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At Max’s Wine Dive in Dallas, their mantra is “fried chicken and Champagne … why the hell not?” While Champagne and sparkling wines have long been paired with deep-fried fare, consider bubbly the bird’s best mate: The effervescent bubbles lift the mildly oily crust from your palate while bringing bright citrusy acid in order to balance the dish.
“It’s tough not to have a smile on your face when you’ve got a glass of Champagne in your hand,” says Jonathan Horowitz, chief brand officer for Max’s Wine Dive. To pair with their bird’s spicy jalapeño-buttermilk crust, they recommend splurging. “We love our recipe with Dom Perignon — the juxtaposition is what we’re all about,” says Horowitz. If diners aren’t ready to pair the more pricey bubbles with collard greens, mashed potatoes and Texas toast, Horowitz suggests an entry-level taste like the Moët & Chandon.
In New York City, Sarah Simmons is also dedicated to the decadent combination. The chef opened her elevated Southern restaurant, Birds & Bubbles, last year. Simmons says she got the idea while running City Grit, a culinary salon she founded in 2011, when the Sunday suppers of fried chicken would sell out. One evening, a regular customer brought in Champagne. “We were blown away by how easily it pairs with Southern food. The acidity balances and cuts through the richness,” she says. “We said we should be doing this every day.”
This homey-haute combination is popping up on menus across the country
To achieve Simmons’ mouthwatering, line-out-the-door recipe, she starts with “happy chicken”— organic birds bought whole and broken down into pieces before being dry-brined for 24 to 48 hours. Parts are then fried to a dark caramel brown in shallow cast-iron skillets. The menu favorite — “Winner, Winner, Chicken Dinner” includes eight pieces in a bucket accompanied by a choice of four homemade side dishes including crispy potato salad, baked grits and Vidalia onion soufflé. Her favorite sparkler is the Jacques Selosse Substance Blanc de Blancs, and the by-the-glass menu rotates every six to eight weeks, so regulars can always experiment with a different pour.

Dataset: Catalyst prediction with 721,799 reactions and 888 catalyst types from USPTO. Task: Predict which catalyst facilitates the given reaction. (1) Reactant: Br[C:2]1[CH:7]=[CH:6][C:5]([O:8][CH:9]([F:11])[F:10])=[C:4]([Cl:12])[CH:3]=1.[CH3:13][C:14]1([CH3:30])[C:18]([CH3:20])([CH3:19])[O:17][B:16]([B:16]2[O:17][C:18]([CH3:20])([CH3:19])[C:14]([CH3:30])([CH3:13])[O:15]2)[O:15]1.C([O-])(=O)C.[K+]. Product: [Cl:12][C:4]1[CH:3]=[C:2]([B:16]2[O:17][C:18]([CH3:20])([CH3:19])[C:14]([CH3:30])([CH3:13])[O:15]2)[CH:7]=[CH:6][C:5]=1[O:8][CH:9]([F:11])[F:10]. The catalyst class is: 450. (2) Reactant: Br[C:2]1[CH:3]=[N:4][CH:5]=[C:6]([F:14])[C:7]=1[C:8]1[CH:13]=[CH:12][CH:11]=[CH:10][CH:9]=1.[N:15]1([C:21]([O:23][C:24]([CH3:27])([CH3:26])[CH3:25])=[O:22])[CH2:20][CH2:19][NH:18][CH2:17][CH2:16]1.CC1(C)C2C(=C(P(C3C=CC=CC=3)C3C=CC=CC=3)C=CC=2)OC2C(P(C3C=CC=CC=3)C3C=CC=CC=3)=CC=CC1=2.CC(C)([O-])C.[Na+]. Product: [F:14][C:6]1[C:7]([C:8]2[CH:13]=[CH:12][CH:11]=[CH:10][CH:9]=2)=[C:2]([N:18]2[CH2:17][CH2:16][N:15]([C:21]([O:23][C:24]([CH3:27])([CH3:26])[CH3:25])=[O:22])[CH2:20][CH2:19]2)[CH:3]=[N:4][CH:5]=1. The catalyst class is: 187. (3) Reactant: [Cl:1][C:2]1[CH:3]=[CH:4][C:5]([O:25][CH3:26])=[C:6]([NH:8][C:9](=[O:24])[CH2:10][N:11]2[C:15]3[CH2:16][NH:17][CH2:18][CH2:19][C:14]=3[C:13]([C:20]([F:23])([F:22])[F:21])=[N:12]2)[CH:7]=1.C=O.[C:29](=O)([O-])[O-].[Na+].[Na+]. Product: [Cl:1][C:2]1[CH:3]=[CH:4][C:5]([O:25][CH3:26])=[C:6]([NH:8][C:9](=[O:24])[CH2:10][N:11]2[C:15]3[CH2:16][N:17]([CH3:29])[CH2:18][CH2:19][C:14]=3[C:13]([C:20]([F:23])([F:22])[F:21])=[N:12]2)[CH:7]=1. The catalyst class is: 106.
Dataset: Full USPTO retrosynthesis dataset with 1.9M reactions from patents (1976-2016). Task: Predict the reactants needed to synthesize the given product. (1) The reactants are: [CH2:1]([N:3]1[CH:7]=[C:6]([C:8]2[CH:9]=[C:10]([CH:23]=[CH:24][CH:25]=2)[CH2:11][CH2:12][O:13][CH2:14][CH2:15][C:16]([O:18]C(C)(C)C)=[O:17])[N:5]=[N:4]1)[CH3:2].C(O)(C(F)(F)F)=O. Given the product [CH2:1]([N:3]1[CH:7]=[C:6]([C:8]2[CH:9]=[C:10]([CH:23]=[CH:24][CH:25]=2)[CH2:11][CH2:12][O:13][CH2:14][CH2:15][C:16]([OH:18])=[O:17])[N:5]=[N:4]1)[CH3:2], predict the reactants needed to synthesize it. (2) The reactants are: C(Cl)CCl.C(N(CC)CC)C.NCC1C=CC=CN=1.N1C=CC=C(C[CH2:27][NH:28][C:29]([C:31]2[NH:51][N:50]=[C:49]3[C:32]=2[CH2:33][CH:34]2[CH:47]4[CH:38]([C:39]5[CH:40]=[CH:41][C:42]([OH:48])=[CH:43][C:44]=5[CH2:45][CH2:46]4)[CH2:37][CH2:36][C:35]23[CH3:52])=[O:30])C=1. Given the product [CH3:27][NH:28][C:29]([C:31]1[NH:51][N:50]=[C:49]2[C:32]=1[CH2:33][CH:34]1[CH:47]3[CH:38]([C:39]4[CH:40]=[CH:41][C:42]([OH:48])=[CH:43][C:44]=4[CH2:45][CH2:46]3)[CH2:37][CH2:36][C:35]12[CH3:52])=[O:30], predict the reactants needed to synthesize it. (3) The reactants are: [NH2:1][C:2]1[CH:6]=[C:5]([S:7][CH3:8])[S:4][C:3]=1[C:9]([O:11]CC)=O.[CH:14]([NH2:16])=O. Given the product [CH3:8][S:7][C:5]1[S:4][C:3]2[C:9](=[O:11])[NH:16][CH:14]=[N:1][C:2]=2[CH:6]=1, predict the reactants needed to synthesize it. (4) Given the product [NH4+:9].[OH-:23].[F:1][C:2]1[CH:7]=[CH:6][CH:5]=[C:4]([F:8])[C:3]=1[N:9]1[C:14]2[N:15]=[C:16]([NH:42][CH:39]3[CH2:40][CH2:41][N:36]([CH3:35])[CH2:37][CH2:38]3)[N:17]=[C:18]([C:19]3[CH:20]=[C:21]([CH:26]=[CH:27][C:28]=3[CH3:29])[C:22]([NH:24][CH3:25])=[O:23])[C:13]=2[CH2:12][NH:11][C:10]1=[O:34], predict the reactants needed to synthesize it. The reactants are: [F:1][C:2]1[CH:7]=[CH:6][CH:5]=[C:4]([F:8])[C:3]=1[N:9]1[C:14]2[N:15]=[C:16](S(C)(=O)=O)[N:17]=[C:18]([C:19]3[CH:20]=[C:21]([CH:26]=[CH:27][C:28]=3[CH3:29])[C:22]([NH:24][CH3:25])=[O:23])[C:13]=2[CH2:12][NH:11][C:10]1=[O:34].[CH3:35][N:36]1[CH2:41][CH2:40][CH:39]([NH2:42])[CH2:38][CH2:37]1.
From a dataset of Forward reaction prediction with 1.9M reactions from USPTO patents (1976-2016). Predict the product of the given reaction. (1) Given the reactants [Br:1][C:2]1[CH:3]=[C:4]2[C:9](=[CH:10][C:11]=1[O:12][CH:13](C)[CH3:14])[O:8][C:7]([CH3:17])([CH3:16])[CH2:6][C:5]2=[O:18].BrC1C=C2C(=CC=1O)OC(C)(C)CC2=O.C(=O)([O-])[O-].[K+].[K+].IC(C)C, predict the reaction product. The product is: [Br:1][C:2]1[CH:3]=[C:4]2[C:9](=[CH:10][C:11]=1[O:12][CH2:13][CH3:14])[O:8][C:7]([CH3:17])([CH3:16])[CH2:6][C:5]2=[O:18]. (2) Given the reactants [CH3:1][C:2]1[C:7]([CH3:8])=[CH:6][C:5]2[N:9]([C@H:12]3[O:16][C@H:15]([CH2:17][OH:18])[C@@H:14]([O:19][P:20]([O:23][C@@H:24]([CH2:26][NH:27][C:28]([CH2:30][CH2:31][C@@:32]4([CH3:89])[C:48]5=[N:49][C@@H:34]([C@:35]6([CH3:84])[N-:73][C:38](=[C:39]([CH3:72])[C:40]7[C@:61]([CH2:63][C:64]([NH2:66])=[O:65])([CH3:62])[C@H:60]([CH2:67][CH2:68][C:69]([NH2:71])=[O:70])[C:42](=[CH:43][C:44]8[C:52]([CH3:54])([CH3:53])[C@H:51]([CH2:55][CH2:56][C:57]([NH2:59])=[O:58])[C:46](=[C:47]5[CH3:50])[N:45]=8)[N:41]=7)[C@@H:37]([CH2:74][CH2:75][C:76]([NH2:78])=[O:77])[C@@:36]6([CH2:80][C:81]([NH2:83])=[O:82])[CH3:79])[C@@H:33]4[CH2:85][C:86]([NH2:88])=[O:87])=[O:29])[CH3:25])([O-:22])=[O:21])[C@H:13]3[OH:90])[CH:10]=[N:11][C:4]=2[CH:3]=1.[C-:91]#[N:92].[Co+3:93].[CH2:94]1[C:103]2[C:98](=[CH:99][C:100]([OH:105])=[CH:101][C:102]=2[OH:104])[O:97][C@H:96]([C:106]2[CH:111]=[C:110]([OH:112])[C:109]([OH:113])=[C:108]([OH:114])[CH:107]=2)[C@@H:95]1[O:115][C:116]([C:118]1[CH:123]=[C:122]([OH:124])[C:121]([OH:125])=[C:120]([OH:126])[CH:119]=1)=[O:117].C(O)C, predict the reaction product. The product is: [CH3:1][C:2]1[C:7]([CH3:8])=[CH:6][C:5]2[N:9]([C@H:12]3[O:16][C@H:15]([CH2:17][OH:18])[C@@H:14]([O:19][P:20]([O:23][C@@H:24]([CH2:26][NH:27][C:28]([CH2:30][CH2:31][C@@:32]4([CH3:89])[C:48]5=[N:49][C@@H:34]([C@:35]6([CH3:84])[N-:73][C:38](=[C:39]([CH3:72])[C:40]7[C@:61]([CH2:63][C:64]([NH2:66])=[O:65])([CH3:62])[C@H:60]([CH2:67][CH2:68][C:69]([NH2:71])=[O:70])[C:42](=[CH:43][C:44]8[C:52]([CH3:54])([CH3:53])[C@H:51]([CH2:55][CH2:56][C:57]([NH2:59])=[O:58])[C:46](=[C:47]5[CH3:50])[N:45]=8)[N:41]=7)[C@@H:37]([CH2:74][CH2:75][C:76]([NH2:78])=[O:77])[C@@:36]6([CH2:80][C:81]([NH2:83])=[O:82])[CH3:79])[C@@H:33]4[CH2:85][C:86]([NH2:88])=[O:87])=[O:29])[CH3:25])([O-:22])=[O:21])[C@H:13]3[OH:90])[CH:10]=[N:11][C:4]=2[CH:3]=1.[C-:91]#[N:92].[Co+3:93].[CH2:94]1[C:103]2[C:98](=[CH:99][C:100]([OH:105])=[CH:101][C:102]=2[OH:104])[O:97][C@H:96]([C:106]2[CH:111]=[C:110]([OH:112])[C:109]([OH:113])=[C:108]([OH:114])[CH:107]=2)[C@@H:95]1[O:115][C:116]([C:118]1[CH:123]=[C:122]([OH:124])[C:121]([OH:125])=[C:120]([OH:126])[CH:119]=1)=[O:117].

On the West Coast, in the middle of California’s wine country, the ultimate crispy, well-seasoned fried-chicken meal is at Chef Thomas Keller’s Ad Hoc + Addendum restaurant in Yountville. Focusing on American comfort food, all courses at Keller’s casual-dining establishment are served family style. While the menu changes daily, Keller’s fiercely popular buttermilk-soaked fried chicken is always boxed up and served to go at Addendum — the garden behind Ad Hoc. While you cannot order Champs at the pickup window, you can BYOC; grab a dry or brut-style Champagne along the way and enjoy at one of the outdoor picnic tables.
From Napa to New York, this homey-haute combination is popping up on menus across the country.